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Fundamental Theory

Extracting Sugar from Agricultural Wastes

The goal of this chapter was to effectively decompose waste bagasse cellulose with a biological method for reducing the amount of sugar used as a nutrient in hydrogen-producing bacteria. Figure 1 is the experiment flow chart for this chapter. This research tried to develop a method to decompose cellulose in agricultural waste (Figure 2) to extract sugar as the substrate for the bio-hydrogen production system.

Experiment flow chart of bio-hydrogen production experiment

Figure 1. Experiment flow chart of bio-hydrogen production experiment.

Cane fiber without treatment and post-treatment

Figure 2. Cane fiber without treatment and post-treatment.

The composition and structure of lignocelluloses is discussed in the first part. The resources and characteristics of bacteria and required growth elements for cellulose bacteria cultivation and generation are explained in the second and third parts.

Lignocellulose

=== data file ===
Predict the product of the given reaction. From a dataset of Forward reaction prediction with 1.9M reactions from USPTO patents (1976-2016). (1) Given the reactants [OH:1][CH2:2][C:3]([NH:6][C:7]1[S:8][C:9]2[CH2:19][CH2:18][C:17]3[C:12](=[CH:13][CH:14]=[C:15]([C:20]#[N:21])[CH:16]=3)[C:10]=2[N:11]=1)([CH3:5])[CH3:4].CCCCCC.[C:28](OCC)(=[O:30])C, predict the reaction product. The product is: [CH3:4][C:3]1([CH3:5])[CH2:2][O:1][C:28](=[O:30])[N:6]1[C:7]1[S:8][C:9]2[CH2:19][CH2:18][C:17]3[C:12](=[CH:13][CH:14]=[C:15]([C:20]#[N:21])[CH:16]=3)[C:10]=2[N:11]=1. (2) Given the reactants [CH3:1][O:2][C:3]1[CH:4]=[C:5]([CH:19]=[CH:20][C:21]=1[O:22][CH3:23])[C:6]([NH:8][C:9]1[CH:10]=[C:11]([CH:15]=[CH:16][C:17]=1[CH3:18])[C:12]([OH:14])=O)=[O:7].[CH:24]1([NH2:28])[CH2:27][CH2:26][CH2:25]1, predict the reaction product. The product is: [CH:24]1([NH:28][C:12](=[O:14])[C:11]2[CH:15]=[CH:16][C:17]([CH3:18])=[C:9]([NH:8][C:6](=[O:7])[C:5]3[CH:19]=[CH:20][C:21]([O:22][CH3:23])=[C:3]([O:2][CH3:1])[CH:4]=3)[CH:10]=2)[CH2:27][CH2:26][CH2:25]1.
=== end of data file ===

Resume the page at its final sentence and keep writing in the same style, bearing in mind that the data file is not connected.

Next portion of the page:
Lignocelluloses is regarded as the most abundant biomaterial, as it comes from many sources including agricultural residuals and wastes (bagasse, hull, stalk, and vegetable residuals), forest wastes (branches and wooden meal), and solid wastes from cities and towns. Cheap and sufficient materials are therefore available [13]. Lignocelluloses are composed of cellulose, hemicellulose, and lignin, which are also the major components of recycling resources [14]. They can be combined with other polysaccharides, such as xylan, mannan, polyuronides, and some galactans [15]. We acquired bagasse from the Lioho Tourist Night Market, the skin was removed to obtain soft sugarcane fiber, cut it into 5 cm sections, and reduced to powder with a homogenizer. After passing it through a No. 10 sieve, powder was baked at 80 °C for 10 hr.

 
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